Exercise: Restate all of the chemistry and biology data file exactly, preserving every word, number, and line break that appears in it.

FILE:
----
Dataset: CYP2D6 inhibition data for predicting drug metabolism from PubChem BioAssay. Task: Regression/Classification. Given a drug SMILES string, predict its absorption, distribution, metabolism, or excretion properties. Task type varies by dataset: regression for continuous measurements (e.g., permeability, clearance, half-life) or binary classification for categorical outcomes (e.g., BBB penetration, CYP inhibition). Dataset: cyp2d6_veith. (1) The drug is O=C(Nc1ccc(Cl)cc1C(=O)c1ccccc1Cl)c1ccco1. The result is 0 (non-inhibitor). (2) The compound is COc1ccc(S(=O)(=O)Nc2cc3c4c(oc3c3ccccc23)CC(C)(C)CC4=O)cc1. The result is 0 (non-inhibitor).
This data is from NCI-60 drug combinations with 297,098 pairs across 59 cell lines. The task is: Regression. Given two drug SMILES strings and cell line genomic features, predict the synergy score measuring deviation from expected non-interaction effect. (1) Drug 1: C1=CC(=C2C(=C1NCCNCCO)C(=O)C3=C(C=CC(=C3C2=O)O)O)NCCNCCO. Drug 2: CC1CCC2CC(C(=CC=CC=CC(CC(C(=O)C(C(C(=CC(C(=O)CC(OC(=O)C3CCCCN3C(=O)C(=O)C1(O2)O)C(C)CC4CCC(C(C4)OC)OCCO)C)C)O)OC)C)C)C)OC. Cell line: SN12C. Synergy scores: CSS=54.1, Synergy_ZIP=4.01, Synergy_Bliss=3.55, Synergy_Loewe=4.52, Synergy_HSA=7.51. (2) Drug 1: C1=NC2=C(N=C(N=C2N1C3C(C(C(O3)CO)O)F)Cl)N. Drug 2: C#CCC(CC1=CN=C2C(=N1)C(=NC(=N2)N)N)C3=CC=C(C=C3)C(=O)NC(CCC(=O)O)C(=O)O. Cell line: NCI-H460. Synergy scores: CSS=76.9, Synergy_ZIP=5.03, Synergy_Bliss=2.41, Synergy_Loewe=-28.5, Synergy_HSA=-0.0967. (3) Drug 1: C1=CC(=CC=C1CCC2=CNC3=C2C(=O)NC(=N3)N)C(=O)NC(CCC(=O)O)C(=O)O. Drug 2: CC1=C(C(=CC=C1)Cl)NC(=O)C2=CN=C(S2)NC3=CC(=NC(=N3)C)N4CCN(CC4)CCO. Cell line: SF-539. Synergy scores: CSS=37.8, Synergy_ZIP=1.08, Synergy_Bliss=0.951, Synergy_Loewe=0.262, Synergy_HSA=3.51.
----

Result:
Dataset: CYP2D6 inhibition data for predicting drug metabolism from PubChem BioAssay. Task: Regression/Classification. Given a drug SMILES string, predict its absorption, distribution, metabolism, or excretion properties. Task type varies by dataset: regression for continuous measurements (e.g., permeability, clearance, half-life) or binary classification for categorical outcomes (e.g., BBB penetration, CYP inhibition). Dataset: cyp2d6_veith. (1) The drug is O=C(Nc1ccc(Cl)cc1C(=O)c1ccccc1Cl)c1ccco1. The result is 0 (non-inhibitor). (2) The compound is COc1ccc(S(=O)(=O)Nc2cc3c4c(oc3c3ccccc23)CC(C)(C)CC4=O)cc1. The result is 0 (non-inhibitor).
This data is from NCI-60 drug combinations with 297,098 pairs across 59 cell lines. The task is: Regression. Given two drug SMILES strings and cell line genomic features, predict the synergy score measuring deviation from expected non-interaction effect. (1) Drug 1: C1=CC(=C2C(=C1NCCNCCO)C(=O)C3=C(C=CC(=C3C2=O)O)O)NCCNCCO. Drug 2: CC1CCC2CC(C(=CC=CC=CC(CC(C(=O)C(C(C(=CC(C(=O)CC(OC(=O)C3CCCCN3C(=O)C(=O)C1(O2)O)C(C)CC4CCC(C(C4)OC)OCCO)C)C)O)OC)C)C)C)OC. Cell line: SN12C. Synergy scores: CSS=54.1, Synergy_ZIP=4.01, Synergy_Bliss=3.55, Synergy_Loewe=4.52, Synergy_HSA=7.51. (2) Drug 1: C1=NC2=C(N=C(N=C2N1C3C(C(C(O3)CO)O)F)Cl)N. Drug 2: C#CCC(CC1=CN=C2C(=N1)C(=NC(=N2)N)N)C3=CC=C(C=C3)C(=O)NC(CCC(=O)O)C(=O)O. Cell line: NCI-H460. Synergy scores: CSS=76.9, Synergy_ZIP=5.03, Synergy_Bliss=2.41, Synergy_Loewe=-28.5, Synergy_HSA=-0.0967. (3) Drug 1: C1=CC(=CC=C1CCC2=CNC3=C2C(=O)NC(=N3)N)C(=O)NC(CCC(=O)O)C(=O)O. Drug 2: CC1=C(C(=CC=C1)Cl)NC(=O)C2=CN=C(S2)NC3=CC(=NC(=N3)C)N4CCN(CC4)CCO. Cell line: SF-539. Synergy scores: CSS=37.8, Synergy_ZIP=1.08, Synergy_Bliss=0.951, Synergy_Loewe=0.262, Synergy_HSA=3.51.